* Weak manufacturing data, rising US inventories weigh
* Market eyes Middle East unrest
(Adds API oil stock data, updates prices)
By Matthew Robinson
NEW YORK, Dec 4 (Reuters) - Oil prices fell on Tuesday, as
concerns about the U.S. budget crisis and global fuel demand
outweighed ongoing worries about instability in the Middle East.
Markets have been on edge for weeks about whether U.S.
lawmakers can make a budget deal by year end to avert the
"fiscal cliff" -- automatic spending cuts and tax hikes that
analysts say could stoke a recession.
Oil markets also have been weighed down by euro zone
troubles this year. Even if a U.S. budget deal is reached,
market players said oil prices would be dragged by the prospect
that oil demand would remain weak next year in many developed
"The reality is that we're going to get through the fiscal
cliff," said Richard Ilczyszyn, chief market strategist of
iitrader.com LLC in Chicago, noting that worries about the
impact of instability in the Middle East on oil supplies was on
the back burner for the moment.
"Demand is relatively still weak for oil."
Protests in Egypt, escalating violence in Syria and the
West's standoff with Iran over its disputed nuclear program have
stoked concerns about the supplies of oil from the region, which
supplies a third of the world's crude.
Gold prices also fell on Tuesday, while U.S. stock
markets were little changed.
Front-month Brent crude futures traded down $1.08 to
settle at $109.84 a barrel, settling below the 20-day moving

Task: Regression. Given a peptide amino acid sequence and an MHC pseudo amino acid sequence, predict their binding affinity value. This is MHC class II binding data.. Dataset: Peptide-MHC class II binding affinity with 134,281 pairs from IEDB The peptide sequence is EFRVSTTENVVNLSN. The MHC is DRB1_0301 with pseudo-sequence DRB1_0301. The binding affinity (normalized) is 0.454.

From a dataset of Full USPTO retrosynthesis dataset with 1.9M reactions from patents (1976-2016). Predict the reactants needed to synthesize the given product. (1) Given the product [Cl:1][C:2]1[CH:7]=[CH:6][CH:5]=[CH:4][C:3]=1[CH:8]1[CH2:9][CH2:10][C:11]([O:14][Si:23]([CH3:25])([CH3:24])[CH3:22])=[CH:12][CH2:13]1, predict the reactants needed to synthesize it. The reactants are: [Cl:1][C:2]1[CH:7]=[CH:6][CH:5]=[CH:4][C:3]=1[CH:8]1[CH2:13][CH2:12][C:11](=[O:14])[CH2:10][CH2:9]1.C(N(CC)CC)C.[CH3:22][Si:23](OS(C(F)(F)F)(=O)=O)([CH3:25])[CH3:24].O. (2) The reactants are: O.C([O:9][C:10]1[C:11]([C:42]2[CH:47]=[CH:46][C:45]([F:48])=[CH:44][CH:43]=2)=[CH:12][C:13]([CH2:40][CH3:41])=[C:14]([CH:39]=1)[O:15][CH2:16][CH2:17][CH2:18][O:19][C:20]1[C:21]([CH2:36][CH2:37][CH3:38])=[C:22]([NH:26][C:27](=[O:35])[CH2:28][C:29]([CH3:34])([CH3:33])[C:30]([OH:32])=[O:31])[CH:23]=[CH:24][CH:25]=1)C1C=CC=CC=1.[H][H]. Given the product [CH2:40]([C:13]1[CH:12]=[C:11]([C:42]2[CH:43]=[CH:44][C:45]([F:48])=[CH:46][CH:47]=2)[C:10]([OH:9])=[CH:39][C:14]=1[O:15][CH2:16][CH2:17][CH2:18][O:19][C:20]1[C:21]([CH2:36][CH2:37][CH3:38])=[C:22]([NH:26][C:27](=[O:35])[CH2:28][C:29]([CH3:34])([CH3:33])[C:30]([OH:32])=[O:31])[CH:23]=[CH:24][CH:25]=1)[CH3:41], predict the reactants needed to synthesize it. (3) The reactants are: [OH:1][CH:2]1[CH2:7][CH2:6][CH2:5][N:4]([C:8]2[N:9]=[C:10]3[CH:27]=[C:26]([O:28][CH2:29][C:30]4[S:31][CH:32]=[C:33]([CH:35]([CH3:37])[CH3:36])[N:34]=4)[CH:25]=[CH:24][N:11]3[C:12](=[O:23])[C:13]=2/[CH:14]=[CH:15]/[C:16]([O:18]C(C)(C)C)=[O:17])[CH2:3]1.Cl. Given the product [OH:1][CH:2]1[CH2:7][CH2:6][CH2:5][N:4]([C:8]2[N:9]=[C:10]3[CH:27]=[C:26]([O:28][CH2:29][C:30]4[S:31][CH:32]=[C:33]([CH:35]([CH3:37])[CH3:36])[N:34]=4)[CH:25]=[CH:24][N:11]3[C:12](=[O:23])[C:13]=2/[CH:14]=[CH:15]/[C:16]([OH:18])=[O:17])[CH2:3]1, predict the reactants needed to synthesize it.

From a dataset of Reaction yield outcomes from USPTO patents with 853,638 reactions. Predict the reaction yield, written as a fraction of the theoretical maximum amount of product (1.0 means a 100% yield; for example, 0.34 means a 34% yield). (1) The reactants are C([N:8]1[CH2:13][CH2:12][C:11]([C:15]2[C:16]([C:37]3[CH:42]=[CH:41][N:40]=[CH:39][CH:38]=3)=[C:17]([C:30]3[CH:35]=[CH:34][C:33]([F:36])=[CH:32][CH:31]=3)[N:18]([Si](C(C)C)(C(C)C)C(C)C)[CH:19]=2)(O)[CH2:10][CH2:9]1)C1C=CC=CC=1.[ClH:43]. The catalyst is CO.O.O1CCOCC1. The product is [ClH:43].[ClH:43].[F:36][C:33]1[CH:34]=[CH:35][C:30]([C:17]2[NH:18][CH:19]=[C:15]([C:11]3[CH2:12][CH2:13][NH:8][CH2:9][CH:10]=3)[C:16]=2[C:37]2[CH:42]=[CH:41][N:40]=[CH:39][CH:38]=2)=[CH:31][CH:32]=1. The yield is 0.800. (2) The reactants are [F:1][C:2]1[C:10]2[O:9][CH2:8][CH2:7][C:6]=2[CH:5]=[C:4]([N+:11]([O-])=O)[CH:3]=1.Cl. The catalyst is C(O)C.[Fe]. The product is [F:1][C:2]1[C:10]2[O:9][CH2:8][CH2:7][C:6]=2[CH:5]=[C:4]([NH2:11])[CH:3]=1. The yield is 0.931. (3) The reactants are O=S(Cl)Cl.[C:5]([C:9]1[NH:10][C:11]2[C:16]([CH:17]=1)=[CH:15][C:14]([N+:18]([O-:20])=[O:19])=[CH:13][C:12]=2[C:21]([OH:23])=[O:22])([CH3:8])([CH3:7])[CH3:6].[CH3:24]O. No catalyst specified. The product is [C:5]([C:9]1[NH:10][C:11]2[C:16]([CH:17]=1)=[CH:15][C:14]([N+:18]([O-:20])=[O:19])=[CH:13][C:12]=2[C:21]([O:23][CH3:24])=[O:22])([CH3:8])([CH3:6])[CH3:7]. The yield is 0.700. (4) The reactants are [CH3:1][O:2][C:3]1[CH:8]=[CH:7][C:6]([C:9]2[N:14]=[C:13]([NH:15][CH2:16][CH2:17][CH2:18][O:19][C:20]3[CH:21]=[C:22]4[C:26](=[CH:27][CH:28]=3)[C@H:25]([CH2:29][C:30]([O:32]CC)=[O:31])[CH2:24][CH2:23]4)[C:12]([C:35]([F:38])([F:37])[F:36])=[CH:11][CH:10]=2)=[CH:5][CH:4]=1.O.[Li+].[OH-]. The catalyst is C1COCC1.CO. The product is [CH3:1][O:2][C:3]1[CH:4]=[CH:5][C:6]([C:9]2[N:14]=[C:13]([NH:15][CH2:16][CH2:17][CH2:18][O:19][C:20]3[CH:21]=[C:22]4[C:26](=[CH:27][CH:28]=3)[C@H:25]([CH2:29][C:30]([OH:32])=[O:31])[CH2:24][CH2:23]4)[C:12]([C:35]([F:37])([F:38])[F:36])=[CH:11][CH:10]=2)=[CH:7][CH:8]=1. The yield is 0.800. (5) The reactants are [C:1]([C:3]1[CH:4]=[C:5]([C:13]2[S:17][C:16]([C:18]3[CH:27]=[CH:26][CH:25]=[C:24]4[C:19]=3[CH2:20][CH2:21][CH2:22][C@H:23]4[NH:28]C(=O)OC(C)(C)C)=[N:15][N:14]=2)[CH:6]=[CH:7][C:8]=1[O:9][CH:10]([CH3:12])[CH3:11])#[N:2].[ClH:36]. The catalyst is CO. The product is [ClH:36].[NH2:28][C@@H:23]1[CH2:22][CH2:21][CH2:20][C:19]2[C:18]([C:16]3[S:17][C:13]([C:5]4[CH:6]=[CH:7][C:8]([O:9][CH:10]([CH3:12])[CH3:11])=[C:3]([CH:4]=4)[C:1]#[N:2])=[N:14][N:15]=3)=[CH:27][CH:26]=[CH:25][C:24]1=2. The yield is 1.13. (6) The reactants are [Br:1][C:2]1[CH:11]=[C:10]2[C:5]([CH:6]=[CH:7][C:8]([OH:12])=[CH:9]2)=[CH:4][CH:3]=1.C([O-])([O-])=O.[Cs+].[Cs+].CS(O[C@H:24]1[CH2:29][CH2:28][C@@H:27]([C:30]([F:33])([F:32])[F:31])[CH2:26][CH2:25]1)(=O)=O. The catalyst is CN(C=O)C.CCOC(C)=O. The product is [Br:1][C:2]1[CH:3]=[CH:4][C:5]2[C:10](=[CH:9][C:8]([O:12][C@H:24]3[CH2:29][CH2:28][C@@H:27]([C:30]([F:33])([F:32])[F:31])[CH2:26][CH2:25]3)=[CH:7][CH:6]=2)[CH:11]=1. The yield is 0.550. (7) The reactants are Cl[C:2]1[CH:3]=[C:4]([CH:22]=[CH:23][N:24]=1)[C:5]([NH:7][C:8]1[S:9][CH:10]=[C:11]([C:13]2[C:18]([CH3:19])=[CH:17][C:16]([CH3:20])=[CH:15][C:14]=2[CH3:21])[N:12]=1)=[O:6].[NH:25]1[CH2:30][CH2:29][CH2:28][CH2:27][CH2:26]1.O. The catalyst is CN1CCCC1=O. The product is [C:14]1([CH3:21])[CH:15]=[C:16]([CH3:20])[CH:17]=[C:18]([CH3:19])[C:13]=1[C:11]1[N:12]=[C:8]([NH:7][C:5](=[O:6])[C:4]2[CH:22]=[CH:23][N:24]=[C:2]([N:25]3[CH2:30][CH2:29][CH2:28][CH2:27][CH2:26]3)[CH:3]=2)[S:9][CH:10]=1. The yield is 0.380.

average of $109.89 a barrel for the first mid-November.
U.S. crude oil futures gave up 59 cents to settle at
$88.50 per barrel, bouncing off the 14-day moving average when
it hit the intraday low of $87.57 a barrel.
Data released late Tuesday by industry group the American
Petroleum Institute (API) showed that U.S. crude stocks fell by
2.2 million barrels last week, while gasoline stocks rose a
sharp 5.7 million barrels and distillate stocks were up 1.1
After the API data, U.S. crude futures fell slightly from
earlier settlement levels in electronic trading, dipping by 68
cents a barrel to $88.41, after settling nine cents higher.
Trading in U.S. crude was light, with volumes about 28
percent lower than the 30-day moving average. Brent volumes were
Demand concerns increased after the Institute for Supply
Management (ISM) said on Monday its index of U.S. factory
activity fell to its lowest since July 2009.
"The set-back in the ISM erases for now the idea that the
U.S. economy is decoupling from the rest of the world," said
Olivier Jakob from Petromatrix consultancy.
Amid talk of weak product demand, inventory data for the
week to Nov. 30 had been expected to show an 800,000 barrel
increase in distillate stockpiles, while gasoline inventories
were seen up by 1.8 million barrels, according to an expanded
poll of analysts by Reuters. Crude stocks were seen down by
The U.S. Energy Information Administration will release its
weekly report on Wednesday.
(Reporting by Matthew Robinson in New York; Shadia Nasralla in
London; Ramya Venugopal in Singapore; Editing by Sofina
Mirza-Reid and Alden Bentley)